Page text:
FL-Sen, FL-Gov: The Shady Billionaires Strike Back

Quinnipiac (7/22-27, likely primary voters, 6/2-8 in parentheses):

Rick Scott (R): 43 (44)

Bill McCollum (R): 32 (31)

Undecided: 23 (24)

(MoE: ±3.6%)

Jeff Greene (D): 33 (27)

Kendrick Meek (D): 23 (29)

Maurice Ferre (D): 4 (3)

Undecided: 35 (37)

(MoE: ±3.5%)

Who would have ever thought, even three months ago, that the once-seeming-insane vanity campaigns of ultra-wealthy GOPer Rick Scott and Dem Jeff Greene would actually take off? If anything, it shows the power of money to sway voters, especially the power of money in primary elections where name rec and interest are low and the establishment candidates are on the underwhelming side.

Things haven’t changed much in the Republican gubernatorial primary; if anything, Bill McCollum seems to have arrested Rick Scott’s progress, although his small turnaround is all within the margin of error. The big movement this time is in the Dem Senate primary, where Greene has shot past Kendrick Meek into first place, with Meek only getting on the air with his first ad this week. (Not to get too morbid about Meek’s chances here, but I’ve gotta wonder how many establishment Dems both in Florida and the Beltway are secretly pleased to see Greene on track to win the primary, which will then free them up to support Charlie Crist in November with a clean conscience…)

If there’s any hope to be had for Meek, it’s the high number of people who might change their mind, and the preference for experience over outsider status. On the Dem side, only 43% say their mind is made up, and 54% might change, while 44% of Dems prefer someone with experience while 35% want an outsider. Compare that with McCollum’s chances: on the GOP side, 55% say their mind is made up, 43% may change. 54% want an “outsider,” while 28% want experience.

27 thoughts on “FL-Sen, FL-Gov: The Shady Billionaires Strike Back”

  1. I used to be a registered FL Democrat.  Now I just shake my head. 😛  For the Dem party to let themselves get THIS irrelevant in the FL-Sen election, we might as well call Dr. Jack to put the campaigns out of their misery.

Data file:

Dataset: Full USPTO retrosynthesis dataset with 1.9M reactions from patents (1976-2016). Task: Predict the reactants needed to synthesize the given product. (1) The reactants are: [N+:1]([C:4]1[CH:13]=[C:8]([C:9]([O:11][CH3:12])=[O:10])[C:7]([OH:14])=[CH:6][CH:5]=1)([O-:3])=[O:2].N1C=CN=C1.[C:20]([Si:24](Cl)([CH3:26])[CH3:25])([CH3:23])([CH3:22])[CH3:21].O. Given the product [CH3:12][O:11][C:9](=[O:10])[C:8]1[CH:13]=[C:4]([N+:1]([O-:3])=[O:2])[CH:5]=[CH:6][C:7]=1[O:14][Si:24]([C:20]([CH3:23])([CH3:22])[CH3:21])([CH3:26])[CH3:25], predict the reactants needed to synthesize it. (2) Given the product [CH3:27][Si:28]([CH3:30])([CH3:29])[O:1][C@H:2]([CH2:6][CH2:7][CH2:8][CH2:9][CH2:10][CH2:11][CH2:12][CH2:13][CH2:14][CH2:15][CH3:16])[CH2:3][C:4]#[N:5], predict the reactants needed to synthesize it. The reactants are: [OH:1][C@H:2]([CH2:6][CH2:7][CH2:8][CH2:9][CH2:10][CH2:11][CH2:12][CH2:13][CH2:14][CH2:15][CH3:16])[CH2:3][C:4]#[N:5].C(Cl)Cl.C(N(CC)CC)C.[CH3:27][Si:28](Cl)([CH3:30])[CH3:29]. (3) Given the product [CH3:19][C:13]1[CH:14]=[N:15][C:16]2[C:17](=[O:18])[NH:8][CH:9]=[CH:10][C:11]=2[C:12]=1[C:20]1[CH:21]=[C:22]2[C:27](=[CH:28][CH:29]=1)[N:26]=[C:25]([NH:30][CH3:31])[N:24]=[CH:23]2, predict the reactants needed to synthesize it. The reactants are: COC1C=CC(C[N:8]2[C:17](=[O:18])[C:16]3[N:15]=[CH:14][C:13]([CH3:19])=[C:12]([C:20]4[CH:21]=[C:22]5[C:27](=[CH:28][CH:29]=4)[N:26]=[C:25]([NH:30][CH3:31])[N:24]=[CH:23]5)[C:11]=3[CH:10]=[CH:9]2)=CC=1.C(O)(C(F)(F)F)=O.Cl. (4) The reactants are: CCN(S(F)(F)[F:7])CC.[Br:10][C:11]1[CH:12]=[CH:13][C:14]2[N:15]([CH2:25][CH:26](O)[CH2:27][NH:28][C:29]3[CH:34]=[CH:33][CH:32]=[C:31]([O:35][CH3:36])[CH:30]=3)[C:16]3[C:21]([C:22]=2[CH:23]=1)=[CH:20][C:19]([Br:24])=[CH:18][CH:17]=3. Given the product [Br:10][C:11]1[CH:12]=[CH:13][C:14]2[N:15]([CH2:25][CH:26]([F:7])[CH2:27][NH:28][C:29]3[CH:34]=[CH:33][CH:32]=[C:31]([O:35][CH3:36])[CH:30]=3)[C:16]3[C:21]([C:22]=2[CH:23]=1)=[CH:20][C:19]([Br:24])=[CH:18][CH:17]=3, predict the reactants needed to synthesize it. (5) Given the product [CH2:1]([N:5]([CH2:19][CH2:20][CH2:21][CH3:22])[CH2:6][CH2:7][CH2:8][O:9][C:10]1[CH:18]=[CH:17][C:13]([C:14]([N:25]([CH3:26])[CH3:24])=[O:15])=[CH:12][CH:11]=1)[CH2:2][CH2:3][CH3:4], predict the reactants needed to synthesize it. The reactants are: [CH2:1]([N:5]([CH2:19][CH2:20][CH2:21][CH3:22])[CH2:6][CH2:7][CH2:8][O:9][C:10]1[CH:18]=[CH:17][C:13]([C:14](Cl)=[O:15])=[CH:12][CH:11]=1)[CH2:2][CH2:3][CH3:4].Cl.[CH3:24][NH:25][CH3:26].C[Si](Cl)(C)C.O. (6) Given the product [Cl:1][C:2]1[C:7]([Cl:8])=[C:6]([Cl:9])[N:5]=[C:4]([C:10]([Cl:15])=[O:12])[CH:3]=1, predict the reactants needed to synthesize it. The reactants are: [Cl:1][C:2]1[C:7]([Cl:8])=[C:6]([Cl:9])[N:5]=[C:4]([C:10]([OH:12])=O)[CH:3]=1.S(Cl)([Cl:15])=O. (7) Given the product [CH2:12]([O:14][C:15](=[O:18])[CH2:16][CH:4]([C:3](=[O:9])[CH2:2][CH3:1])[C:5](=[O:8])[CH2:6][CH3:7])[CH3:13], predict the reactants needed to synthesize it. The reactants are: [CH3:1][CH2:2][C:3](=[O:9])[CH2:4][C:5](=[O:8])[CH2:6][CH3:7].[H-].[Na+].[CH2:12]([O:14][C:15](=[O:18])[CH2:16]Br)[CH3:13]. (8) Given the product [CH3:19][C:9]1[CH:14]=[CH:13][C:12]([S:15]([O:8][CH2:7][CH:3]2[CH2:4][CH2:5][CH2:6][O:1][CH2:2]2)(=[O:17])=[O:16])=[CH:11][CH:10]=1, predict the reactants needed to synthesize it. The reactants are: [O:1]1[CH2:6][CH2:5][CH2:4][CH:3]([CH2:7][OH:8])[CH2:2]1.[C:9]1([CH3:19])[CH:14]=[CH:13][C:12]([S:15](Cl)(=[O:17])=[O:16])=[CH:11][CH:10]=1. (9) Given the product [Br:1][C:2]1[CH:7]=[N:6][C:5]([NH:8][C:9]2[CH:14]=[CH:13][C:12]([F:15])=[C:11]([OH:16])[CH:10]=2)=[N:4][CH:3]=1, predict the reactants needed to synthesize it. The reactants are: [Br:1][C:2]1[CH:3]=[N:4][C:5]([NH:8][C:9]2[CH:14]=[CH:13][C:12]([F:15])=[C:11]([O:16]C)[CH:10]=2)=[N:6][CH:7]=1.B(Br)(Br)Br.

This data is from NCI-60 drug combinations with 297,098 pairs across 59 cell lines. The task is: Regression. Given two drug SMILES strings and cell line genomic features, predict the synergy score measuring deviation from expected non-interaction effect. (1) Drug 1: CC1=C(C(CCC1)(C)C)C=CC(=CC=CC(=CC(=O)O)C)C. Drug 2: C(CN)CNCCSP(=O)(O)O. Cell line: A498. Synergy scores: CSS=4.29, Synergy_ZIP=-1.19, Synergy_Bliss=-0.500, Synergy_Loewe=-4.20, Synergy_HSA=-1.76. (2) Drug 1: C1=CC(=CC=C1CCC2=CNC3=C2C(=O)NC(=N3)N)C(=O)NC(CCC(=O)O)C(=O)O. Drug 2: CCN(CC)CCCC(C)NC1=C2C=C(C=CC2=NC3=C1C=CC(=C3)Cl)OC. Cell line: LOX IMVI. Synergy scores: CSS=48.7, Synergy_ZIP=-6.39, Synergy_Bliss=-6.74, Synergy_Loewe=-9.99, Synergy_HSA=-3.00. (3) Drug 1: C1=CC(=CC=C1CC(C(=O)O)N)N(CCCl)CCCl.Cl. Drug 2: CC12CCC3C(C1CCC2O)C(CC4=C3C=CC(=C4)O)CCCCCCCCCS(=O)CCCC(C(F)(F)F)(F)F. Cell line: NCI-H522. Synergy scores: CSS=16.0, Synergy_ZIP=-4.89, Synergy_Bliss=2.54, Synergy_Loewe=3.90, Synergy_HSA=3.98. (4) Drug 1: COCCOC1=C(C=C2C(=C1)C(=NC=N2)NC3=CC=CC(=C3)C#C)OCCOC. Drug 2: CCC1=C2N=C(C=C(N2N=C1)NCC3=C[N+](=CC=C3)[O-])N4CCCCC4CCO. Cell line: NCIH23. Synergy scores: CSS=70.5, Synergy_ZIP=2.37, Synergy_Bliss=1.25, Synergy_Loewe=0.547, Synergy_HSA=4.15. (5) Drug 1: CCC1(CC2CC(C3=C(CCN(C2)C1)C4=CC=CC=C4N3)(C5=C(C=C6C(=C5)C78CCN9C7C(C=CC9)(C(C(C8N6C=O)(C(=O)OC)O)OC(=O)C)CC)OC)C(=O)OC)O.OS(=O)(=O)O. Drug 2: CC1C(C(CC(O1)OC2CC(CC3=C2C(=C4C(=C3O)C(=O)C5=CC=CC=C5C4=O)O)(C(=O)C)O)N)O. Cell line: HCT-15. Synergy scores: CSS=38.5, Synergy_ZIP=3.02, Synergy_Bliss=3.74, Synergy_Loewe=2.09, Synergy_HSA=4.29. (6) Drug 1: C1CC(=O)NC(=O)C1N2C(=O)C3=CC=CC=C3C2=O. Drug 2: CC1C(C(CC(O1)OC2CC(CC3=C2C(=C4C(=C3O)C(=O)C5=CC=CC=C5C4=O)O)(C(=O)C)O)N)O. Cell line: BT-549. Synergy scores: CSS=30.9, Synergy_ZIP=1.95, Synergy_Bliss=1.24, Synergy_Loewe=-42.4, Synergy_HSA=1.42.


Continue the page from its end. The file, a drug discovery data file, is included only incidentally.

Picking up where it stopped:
Not that I’m doing better as a registered SC Democrat.  The Dem party here seemed already moribund when I got here in 2003.

  2. He should have been on the air months ago introducing himself. Especially while Crist and Rubio were duking it out. I mean his fundraising is decent right? So spend some of your money. To start spending this late in the game on a negative commercial which is actually pretty good kind of underscores Meeks position. Oh well both Rubio and Greene seem like assholes so I guess I’ll be pulling for Crist.

  3. As far as I’m concerned.  It’s a shame that such a great congressman is wasted in such a horrible effort.  Meek’s campaign should have started running ads as soon a Crist switched to establish himself as the Democrat.  He had the funds to do it.  Even if he wins the primary, I don’t think he has any chance to win this thing.  So, I guess I’m now a Crist supporter as well for lack of a better candidate.

  4. Not just in the primary but also the general. He’s still extremely young for a politician, so he could easily run for something else. I just don’t see what’s open. His old congressional seat will be closed, and Democrats don’t do well statewide in Florida in general.

    Maybe in 2012 there will be another So. Florida district for him to run in

  5. …had she gone further than just the exploratory committee. My hunch is, she would’ve been far more aggressive and negative a campaigner.  

  6. then drop out of the general, in a Xanatos Gambit.

    When did he start ad-blitzing the state?

  7. Of the 5 major candidates in this election, Meek has the least chance to win.

    As others have stated, and I agree, I don’t care if its Crist or Greene if they vote the way Iw ant on issues (how magnaminous of em I know).

    Its not like elections haven’t been bought before, and each party has done so throughout time.

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